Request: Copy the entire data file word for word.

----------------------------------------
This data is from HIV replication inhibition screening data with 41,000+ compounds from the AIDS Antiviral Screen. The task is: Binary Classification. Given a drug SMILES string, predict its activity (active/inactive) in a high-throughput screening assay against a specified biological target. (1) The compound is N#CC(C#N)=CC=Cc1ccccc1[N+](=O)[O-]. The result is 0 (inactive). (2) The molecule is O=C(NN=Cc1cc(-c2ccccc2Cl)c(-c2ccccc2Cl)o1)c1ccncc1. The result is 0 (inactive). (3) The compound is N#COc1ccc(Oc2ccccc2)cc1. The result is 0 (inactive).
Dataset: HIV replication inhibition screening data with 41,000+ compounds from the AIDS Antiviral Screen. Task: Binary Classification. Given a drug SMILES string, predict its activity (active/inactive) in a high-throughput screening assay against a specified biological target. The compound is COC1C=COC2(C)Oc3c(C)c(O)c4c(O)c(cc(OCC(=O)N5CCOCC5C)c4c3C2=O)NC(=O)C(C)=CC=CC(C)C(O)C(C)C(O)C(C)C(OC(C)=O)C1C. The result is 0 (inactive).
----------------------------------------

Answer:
This data is from HIV replication inhibition screening data with 41,000+ compounds from the AIDS Antiviral Screen. The task is: Binary Classification. Given a drug SMILES string, predict its activity (active/inactive) in a high-throughput screening assay against a specified biological target. (1) The compound is N#CC(C#N)=CC=Cc1ccccc1[N+](=O)[O-]. The result is 0 (inactive). (2) The molecule is O=C(NN=Cc1cc(-c2ccccc2Cl)c(-c2ccccc2Cl)o1)c1ccncc1. The result is 0 (inactive). (3) The compound is N#COc1ccc(Oc2ccccc2)cc1. The result is 0 (inactive).
Dataset: HIV replication inhibition screening data with 41,000+ compounds from the AIDS Antiviral Screen. Task: Binary Classification. Given a drug SMILES string, predict its activity (active/inactive) in a high-throughput screening assay against a specified biological target. The compound is COC1C=COC2(C)Oc3c(C)c(O)c4c(O)c(cc(OCC(=O)N5CCOCC5C)c4c3C2=O)NC(=O)C(C)=CC=CC(C)C(O)C(C)C(O)C(C)C(OC(C)=O)C1C. The result is 0 (inactive).